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Approaches to Learning

What Is the Link Between Health and Approaches to Learning?

Approaches to Learning are the ways in which children learn. These include children's "openness and curiosity to tasks and challenges, task persistence, imagination, attentiveness, and cognitive learning style (e.g., how children process information)."1

Staff build trusting relationships that help children engage in learning. Strategies include:

  • Learning children's interests
  • Observing children's behaviors
  • Planning based on children's social and emotional development, learning style, and information from the daily health check

Examples of School Readiness Goals

The following table includes sample goals developed by the Early Head Start National Resource Center and the National Center on Quality Teaching and Learning. Review the links to health services in the third column to find strategies to accomplish your Approaches to Learning school readiness goals. If program school readiness goals address topics that are different from the examples offered, find links to health services here.

Early Head Start Head Start Links to Health Services
Goal 1: Children will demonstrate interest, curiosity, and eagerness in exploring the world around them. Goal 1: Children will show an interest in varied topics and activities, an eagerness to learn, creativity, and independence in their interactions with activities and materials.

Mental Health

  • Help children develop pro-social behaviors that help them engage in learning.
  • Use behavioral screening results to support children's social and emotional development and approaches to learning.

Nutrition and Physical Activity

  • Help families make informed decisions about breast and formula feeding during the early years.
  • Offer nutritious, culturally-appropriate meals that meet children's needs and give them the energy to learn.
  • Provide age-appropriate amounts of physical activity in children's daily routines to support positive behaviors and promote physical health.

Physical Health

  • Use health data to make decisions about how to individualize services to meet each child's needs.

Safety and Injury Prevention

  • Create and maintain safe environments that engage children and support their healthy development.
  • Identify and report suspected child abuse and neglect to protect children from maltreatment.
Goal 2: Children will develop persistence in learning and discovery. Goal 2: Children will demonstrate persistence when working with materials, activities, and information.
Goal 3: Children will learn and use words to describe what they are thinking and doing. Goal 3: Children will learn and use words and concepts that parallel the information available in activities and materials.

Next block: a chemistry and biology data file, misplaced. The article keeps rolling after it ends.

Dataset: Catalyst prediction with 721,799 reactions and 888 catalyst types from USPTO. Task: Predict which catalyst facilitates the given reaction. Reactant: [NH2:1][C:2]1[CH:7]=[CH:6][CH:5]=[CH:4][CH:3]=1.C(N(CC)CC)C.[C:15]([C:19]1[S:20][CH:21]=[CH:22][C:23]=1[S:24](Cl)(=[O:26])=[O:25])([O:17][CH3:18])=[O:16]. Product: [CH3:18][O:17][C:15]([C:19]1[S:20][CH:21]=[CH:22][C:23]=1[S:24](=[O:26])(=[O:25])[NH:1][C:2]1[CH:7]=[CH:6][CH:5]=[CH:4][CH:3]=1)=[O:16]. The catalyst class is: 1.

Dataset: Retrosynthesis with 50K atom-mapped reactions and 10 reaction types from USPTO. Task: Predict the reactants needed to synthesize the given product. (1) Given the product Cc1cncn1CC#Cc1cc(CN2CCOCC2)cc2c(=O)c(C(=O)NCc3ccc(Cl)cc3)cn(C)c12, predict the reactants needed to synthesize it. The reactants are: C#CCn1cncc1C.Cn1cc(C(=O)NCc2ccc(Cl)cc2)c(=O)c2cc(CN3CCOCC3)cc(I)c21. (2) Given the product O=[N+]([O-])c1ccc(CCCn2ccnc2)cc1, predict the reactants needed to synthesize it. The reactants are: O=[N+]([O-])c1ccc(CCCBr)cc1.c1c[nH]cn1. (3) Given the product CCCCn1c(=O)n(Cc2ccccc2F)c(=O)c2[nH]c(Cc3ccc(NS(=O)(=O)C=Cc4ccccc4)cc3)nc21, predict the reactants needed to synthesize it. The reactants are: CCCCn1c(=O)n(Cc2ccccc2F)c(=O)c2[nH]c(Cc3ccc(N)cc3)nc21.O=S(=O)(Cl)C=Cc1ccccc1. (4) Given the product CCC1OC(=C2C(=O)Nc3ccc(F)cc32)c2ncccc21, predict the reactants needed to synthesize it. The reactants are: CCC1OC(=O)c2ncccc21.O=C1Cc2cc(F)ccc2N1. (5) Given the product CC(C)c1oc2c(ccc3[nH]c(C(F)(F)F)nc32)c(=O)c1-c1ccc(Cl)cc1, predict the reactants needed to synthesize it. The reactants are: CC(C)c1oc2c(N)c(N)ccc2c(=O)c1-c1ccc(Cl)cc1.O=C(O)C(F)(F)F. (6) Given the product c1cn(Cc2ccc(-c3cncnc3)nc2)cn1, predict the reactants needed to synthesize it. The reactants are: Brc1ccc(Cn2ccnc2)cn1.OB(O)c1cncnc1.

Research Connections

Research "supports the notion that paying attention and persisting on tasks are foundational skills that are critical early in life and continue to positively predict social and academic outcomes throughout childhood and into adulthood."2 By the time children are 2 years old, their early experiences influence whether they can confidently explore their environment, and have the persistence they will need to master the many challenges when learning new skills. Children who experience significant levels of stress at an early age are less likely to develop these characteristics because of the effect of stress on early brain development.3


1Hair, E., Halle, T., Terry-Humen, E., Lavelle, B. & Calkins, J. (2006). Children's school readiness in the ECLS-K: Predictions to academic, health, and social outcomes in first grade. Early Childhood Research Quarterly, 21, 431–454. Retrieved from http://childtrends.org/wp-content/uploads/2013/01/First-Grade-Readiness.pdf [PDF, 346KB]

2McClelland, M. M., Acock, A. C., Piccinin, A., Rhea, S. A., & Stallings, M. C. (2013). Relations between preschool attention span-persistence and age 25 educational outcomes. Early Childhood Research Quarterly, 28(2),314–324. Retrieved from http://ir.library.oregonstate.edu/xmlui/bitstream/handle/1957/31860/Preschool%20attention%20%20later%20outcomes_7-17-12%20FINAL%5B1%5D.pdf?sequence=1 [PDF, 261KB]

3National Scientific Council on the Developing Child. (2005). Excessive stress disrupts the architecture of the brain (Working Paper No. 3). Retrieved from http://developingchild.harvard.edu/index.php/resources/reports_and_working_papers/working_papers/wp3/

Last Updated: July 30, 2018